This glorifying of God is the whole scope and end of our lives and conduct, of all that we have, all that we are, all that we do, and*all that we desire. God must be first, second, last and the living end. Take our common, everyday activities. The Word of God counsels us concerning them. “Whether, therefore, ye eat or drink, or whatsoever ye do, do all to the glory of God” (I Cor. 10:31). If we do not make this our aim, our “homework,” then we slip into idolatry to offer meal-offerings and drink-offerings to the belly-god (Phil. 3:19). When we have the most on our tables, then we are the most liable to unthankfulness. If he can, the devil will bring his dish to our tables: murmuring over slender portions or mere basic staples; family quarrels; constant complaining (the complaint button controls the unleashing of a whole computer full of things to find fault with); criticizing God’s people and endless gossip. How we need to work hard at bringing glory to God in our common activities! If we do not, then the creature, not the Creator becomes our ultimate end. There is more than just hard work involved. I Corinthians 10:31 involves battle! Neglect to put this word of God into practice and we fall into atheism! So we battle against atheism. Modern atheists tell us that man’s ultimate end is his own happiness. The self-improvement shelves in the secular bookstores are full of works on egoism, individualism, and self-love. Our chief end principles and practice these books call “puritanism,” “mysticism,” “fundamentalism,” and “fanaticism.” Yet they will admit that “God” is a “good God” on the basis of how happy He keeps some of His devotees. This makes man his own end, his own idol, and makes his own interests the standard of good and evil. But if we would be truly happy, then it is most assuredly to be found in the way of obedience to God. Doing God’s will and promoting His glory is the end and aim of all holy obedience. Failure in this is to put, not the creature subservient to God, but God to the creature, so making the creature better than God and the creature even the ultimate end for God Himself. God’s goodness is then made to serve the happiness of the creature. How easy it is to become ensnared in pure humanism!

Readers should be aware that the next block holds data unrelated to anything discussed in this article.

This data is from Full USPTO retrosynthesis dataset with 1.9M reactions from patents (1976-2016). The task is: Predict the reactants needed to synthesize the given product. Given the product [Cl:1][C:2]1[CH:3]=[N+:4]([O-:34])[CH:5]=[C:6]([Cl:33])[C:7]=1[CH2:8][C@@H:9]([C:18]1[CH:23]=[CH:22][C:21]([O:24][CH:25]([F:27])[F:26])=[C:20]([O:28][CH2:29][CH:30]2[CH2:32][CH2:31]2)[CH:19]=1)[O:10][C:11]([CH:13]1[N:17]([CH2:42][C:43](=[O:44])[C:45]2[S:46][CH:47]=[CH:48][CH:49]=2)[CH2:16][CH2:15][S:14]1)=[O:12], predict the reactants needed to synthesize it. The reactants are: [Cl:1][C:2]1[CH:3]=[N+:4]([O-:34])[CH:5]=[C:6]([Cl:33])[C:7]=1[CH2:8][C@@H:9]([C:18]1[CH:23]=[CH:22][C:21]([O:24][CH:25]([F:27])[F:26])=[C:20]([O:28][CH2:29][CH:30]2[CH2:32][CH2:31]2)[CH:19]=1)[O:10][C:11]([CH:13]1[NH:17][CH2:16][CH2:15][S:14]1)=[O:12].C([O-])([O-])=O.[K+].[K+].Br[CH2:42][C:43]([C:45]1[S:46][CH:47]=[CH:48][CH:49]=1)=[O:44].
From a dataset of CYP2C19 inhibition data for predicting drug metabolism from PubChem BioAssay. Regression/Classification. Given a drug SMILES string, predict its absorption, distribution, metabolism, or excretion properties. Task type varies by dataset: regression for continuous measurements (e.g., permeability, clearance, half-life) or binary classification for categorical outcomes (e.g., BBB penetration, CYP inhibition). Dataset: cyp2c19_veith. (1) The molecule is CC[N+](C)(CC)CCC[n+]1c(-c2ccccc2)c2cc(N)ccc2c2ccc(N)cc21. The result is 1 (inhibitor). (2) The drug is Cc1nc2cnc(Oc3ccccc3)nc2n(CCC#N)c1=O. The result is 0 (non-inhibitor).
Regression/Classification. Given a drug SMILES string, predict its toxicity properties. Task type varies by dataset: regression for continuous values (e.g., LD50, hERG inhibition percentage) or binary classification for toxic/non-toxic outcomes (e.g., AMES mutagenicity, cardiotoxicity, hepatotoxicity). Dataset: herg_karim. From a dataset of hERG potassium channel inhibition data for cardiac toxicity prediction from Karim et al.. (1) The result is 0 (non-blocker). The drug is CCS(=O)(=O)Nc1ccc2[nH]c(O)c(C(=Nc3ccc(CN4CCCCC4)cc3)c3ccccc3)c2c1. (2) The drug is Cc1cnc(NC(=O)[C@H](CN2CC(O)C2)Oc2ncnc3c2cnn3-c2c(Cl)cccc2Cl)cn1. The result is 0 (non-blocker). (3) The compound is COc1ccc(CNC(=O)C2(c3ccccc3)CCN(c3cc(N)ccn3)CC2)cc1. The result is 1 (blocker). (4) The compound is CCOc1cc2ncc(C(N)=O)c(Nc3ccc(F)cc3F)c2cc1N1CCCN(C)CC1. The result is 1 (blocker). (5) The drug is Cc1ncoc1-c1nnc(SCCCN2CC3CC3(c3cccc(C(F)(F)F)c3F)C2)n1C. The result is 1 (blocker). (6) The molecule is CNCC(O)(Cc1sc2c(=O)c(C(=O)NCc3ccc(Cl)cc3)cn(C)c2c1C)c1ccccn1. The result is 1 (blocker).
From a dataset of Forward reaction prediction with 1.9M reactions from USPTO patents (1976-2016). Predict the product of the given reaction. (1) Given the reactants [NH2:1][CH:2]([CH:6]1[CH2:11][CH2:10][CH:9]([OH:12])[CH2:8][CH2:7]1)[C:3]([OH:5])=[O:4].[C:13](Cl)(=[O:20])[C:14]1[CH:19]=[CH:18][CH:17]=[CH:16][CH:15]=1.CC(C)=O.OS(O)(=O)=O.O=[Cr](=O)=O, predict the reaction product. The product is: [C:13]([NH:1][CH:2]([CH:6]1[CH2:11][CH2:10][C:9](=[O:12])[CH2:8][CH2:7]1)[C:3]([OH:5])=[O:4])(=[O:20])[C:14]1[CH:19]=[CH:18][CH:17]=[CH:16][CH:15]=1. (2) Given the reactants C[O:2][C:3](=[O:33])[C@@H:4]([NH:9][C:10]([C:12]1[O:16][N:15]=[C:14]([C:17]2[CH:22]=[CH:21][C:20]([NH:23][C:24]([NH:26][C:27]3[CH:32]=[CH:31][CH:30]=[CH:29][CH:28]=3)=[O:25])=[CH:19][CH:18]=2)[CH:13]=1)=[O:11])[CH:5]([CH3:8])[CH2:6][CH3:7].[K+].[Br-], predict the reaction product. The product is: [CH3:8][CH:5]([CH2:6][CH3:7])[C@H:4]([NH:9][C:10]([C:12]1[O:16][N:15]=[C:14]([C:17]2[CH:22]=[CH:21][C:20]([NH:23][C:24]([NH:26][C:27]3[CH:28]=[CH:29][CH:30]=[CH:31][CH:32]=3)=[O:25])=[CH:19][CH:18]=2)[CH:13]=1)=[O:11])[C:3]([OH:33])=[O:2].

They never do glorify God who run lotteries, operate casinos, open up “adult” book stores, manage massage parlors, place on the market amulets, good luck charms, idol-images, statues of saints, rosaries, and crucifixes. Nor do loan-sharks, industrial pirates, cult quacks, comedians, stage-players, pimps, whores, homos, lesbians, and transvestites. The heathen, belonging to all this crowd, had guilds or unions for every trade and a god for every union. They glorified man. The same is true of the whole retinue of patron saints and the TV revivalists who are ostensibly protestant preachers but are crypto-Jesuits. These all rob God of His glory. Their intrusions into the field of religion are like Uzza putting his hand to the ark of the covenant. They should know that they are out of their calling and how dangerous it is for Uzzas and Uzziahs to meddle with the glory of the Almighty God of Zion and of His holy temple. A man is as his end or purpose is. He is base because he pursues base ends by base behavior. His eye is evil, so his whole body is full of darkness. He is as worldly as his worldly end. He is like Bunyan’s “Muck-raker.” He sometimes talks of heaven. All want to go to heaven, especially when they think their time on earth is about expired. But they have spent life feathering a nest about as fireproof as dry tinder. They do not seek the crown of life, but play games with life for pins and match-sticks.